Just for fun.  This is where this week’s ponderings have led me.

Have you ever wondered where the tradition of toasting originated?  Whether it is a casual ‘cheers’ when your first drink is poured or at a wedding, significant birthday occasions and other celebrations – there is always a moment where we acknowledge the moment.  Health, wealth and happiness.

The practice of toasting to someone’s health goes back to ancient times. Evidence reveals that most ancient societies raised a glass.  Drinking to health continued over the centuries. But the term “toast” did not originate until the 16th century, and it did involve a piece of toast.

The quality of wine was often inferior due to production processes, and a piece of might soak up some of the acidity. The toast was often spiced or had embedded fruit to improve the taste even more. Sugar, ginger, or herbs such as borage and sorrel were used to flavor the toast.

The Ancient Greeks would offer libations to the Gods as a ritualistic practice, as well as make a point of drinking to each other’s health. Evidence of this can be found in Homer’s “The Odyssey” when Ulysses drinks to the health of Achilles.

“Cheers” originated from the old French word chiere which meant “face” or “head.”  By the 18th century, it meant “gladness,” and was used as a way of expressing encouragement. Today, “cheers,” is used as a symbolic and freindly way of toasting with the wish of good cheer and good health to those around us.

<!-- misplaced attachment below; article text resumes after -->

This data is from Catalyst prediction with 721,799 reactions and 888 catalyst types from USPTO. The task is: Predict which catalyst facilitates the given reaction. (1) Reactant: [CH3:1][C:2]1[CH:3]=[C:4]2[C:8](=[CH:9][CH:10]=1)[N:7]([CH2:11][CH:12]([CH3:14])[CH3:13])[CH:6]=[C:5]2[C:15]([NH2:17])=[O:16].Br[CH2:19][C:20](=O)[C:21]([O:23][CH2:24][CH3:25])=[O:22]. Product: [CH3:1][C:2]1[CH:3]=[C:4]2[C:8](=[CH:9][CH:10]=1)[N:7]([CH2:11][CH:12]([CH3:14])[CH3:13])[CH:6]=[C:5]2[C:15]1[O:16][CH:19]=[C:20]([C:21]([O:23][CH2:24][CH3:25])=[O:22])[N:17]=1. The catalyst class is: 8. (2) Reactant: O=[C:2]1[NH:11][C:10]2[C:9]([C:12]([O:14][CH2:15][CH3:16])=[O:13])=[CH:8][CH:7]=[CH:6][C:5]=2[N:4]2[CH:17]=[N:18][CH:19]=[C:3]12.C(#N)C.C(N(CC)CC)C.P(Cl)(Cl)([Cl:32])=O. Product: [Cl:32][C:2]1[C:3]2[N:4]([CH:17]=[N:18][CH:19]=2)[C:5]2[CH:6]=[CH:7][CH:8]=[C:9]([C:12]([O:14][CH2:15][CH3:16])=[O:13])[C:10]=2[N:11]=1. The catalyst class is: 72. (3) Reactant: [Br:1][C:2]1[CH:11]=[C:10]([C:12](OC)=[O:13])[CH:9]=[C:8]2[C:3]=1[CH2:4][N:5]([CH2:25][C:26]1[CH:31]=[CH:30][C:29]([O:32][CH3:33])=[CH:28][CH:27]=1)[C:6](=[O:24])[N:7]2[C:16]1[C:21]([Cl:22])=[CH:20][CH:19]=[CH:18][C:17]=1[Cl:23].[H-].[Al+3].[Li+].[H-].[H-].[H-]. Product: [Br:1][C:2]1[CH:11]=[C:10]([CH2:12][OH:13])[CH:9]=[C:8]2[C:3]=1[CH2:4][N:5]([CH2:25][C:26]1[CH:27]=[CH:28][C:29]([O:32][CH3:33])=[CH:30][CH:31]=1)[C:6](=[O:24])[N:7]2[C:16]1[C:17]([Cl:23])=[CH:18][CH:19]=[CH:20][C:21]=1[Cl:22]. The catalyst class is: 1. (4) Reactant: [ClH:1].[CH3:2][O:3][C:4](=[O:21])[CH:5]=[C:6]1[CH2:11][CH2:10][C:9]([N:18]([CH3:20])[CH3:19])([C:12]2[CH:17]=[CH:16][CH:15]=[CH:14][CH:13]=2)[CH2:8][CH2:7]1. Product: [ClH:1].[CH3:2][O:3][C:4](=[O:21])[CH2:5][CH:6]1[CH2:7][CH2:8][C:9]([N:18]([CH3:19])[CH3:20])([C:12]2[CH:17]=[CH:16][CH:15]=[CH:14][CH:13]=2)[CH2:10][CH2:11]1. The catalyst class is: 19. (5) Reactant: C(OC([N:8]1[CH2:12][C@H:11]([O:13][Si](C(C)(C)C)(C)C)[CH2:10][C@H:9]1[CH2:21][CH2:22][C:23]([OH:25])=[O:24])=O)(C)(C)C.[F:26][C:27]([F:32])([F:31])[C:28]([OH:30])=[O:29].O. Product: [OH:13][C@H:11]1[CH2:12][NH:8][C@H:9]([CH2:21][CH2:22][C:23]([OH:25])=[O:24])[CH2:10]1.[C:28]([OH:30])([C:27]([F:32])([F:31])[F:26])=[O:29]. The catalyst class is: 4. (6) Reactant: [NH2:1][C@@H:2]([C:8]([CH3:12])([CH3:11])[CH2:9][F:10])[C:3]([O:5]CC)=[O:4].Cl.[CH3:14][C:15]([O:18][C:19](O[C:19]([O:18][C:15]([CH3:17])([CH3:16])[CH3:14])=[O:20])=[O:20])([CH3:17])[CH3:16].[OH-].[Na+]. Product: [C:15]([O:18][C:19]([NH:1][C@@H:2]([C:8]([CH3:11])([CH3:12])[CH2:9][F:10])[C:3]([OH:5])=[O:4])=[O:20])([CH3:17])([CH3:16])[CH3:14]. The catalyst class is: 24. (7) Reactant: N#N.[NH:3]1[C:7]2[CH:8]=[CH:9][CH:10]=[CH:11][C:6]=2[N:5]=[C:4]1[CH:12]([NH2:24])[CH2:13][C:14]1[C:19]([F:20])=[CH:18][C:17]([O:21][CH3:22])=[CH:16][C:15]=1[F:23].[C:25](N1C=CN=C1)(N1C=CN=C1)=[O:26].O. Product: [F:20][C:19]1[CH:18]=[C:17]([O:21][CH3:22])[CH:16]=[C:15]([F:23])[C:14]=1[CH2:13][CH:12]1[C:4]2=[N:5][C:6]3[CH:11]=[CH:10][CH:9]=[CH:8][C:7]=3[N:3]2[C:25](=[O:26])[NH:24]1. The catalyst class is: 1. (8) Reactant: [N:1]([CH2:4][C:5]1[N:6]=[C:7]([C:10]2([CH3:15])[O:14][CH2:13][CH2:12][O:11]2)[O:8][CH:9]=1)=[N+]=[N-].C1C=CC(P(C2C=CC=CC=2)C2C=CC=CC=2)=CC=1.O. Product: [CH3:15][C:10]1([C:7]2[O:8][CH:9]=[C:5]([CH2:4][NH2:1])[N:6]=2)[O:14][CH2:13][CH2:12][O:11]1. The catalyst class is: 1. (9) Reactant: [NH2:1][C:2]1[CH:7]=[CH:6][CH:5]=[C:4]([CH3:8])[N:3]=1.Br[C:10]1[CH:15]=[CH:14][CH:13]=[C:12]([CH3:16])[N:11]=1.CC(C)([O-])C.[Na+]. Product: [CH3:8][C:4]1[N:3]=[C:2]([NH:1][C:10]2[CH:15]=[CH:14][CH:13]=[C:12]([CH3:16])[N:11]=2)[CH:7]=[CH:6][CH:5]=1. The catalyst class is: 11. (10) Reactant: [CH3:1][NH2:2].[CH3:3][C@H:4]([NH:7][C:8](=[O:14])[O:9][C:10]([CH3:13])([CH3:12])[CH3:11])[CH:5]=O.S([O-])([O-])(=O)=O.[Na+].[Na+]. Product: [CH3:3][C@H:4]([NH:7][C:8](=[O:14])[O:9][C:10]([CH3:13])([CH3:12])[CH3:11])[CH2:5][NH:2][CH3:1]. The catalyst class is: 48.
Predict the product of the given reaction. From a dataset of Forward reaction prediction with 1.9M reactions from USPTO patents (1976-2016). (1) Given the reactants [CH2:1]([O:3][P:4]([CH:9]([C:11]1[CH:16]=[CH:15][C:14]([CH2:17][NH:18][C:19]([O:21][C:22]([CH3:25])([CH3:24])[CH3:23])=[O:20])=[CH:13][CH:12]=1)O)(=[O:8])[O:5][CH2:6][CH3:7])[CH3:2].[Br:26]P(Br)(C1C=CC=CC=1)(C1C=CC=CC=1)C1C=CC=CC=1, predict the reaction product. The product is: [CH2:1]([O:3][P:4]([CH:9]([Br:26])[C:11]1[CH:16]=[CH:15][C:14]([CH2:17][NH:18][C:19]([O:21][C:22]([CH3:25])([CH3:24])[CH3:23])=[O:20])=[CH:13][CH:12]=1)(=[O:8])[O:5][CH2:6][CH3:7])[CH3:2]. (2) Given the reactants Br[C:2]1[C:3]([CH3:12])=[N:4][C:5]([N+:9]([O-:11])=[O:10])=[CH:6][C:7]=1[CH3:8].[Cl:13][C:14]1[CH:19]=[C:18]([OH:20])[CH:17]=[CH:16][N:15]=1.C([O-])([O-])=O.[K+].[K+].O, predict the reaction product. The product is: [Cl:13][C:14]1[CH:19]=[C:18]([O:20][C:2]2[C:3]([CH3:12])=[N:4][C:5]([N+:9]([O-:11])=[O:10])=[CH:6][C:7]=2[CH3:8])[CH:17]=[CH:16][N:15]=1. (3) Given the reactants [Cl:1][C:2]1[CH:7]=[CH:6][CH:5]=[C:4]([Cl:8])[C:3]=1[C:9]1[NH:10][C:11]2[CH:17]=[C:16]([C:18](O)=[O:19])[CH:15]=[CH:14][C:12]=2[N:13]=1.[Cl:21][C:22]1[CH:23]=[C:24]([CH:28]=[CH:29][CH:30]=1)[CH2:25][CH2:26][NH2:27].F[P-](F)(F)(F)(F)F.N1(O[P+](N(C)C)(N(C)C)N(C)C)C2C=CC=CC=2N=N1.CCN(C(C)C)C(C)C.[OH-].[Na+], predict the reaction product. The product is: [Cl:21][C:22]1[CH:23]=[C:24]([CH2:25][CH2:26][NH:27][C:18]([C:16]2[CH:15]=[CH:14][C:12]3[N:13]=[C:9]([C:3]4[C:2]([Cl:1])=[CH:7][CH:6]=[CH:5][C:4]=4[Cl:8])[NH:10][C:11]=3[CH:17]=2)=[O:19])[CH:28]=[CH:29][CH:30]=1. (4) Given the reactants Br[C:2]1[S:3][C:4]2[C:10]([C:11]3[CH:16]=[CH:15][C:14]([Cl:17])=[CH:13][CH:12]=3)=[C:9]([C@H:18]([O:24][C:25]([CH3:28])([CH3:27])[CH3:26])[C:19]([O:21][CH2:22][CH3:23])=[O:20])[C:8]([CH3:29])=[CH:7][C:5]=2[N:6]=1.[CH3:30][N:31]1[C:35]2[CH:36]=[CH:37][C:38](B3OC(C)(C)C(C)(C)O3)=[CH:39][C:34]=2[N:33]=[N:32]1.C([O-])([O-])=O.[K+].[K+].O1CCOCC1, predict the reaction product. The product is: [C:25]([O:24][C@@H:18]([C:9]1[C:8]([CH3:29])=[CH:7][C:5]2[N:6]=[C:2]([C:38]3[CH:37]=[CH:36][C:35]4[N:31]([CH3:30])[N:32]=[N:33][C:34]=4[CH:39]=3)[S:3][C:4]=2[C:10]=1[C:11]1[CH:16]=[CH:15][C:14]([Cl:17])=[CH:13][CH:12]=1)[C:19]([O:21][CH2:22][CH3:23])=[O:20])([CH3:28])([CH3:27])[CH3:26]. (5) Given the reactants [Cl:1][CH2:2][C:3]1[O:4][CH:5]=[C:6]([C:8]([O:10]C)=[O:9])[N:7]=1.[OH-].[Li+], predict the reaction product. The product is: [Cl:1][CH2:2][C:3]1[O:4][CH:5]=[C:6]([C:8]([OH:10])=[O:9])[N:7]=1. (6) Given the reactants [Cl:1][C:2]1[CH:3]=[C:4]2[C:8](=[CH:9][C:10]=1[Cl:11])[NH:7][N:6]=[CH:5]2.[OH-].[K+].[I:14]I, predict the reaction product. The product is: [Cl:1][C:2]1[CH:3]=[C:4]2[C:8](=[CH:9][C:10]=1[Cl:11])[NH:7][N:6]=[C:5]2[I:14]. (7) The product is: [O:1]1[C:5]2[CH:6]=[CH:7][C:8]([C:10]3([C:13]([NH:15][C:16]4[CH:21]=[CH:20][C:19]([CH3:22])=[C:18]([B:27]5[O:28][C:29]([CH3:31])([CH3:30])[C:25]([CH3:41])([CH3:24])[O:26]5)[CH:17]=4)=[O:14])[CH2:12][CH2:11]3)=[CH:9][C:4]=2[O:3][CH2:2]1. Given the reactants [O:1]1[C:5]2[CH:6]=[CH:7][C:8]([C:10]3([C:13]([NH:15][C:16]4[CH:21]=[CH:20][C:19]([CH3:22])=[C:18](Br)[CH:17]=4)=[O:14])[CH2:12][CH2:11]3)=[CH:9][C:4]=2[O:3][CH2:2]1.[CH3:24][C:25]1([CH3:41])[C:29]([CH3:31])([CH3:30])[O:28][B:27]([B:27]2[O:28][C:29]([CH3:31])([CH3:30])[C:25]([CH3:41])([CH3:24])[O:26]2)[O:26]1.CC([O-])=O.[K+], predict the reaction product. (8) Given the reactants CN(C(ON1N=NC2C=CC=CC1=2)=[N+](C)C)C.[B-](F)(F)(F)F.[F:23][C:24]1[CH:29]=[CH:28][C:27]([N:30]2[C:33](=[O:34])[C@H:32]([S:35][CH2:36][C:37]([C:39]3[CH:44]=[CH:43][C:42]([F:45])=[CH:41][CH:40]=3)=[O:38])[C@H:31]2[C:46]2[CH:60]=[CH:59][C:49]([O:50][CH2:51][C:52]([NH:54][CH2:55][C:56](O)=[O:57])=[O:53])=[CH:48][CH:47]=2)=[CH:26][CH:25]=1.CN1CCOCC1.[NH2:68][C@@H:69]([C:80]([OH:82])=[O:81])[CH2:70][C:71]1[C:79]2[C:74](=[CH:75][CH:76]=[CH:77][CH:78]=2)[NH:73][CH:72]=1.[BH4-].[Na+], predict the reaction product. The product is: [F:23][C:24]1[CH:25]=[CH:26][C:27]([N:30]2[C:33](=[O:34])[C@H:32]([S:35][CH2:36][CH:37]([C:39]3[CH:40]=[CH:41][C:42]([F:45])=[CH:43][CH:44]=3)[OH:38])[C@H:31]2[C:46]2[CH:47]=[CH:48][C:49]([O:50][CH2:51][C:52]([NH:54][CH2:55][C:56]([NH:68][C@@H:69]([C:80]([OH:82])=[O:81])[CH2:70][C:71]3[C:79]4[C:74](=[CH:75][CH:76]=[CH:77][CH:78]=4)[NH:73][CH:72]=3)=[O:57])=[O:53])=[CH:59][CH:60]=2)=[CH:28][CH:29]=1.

How do people around the world say cheers:

  • Afrikaans –Gesondheid
  • Scottish, Irish Gaelic – Sláinte(pronounced slawn-cha)
  • Spanish –Salud
  • German –Prost
  • Danish –Skal–(pronounced Skoal)
  • Dutch –Proost (pronounced prohst)
  • French –Sante
  • Japanese –Kanpai
  • Portuguese –Saude
  • Chinese – Ganbei
  • Welsh- iechyd da (that’s yech-uhd dah, with the “ch” pronounced like the “ch” in Scottich “loch” or German “buch”), “good health”
  • Hebrew – L’Chaim – to life

You would also have heard people say ‘chin – chin’ as a toast.  Historians believe this can be traced to the Mandarin phrase qing qing, which is rarely used during toasts in China today. The phrase’s use in celebratory feasting was imported to Europe and adapted to local tongues after the Renaissance, when merchants, missionaries and adventurers returning from Asia shared etiquette they had picked up.

So why do we toast at all?

According to David Fulmer’s book A Gentleman’s Guide to Toasting, toasting was “a good faith gesture to assure the drink wasn’t spiked with poison.”   The toasting custom spread throughout Europe and England, where for the first time the clinking of glasses accompanied the ritual. Whether its intent was to mix the content of each other’s glasses so everyone drank the same grog (lessening the likelihood of being poisoned), or to add sound to the experience of taste, touch, smell and sight, no one is sure.



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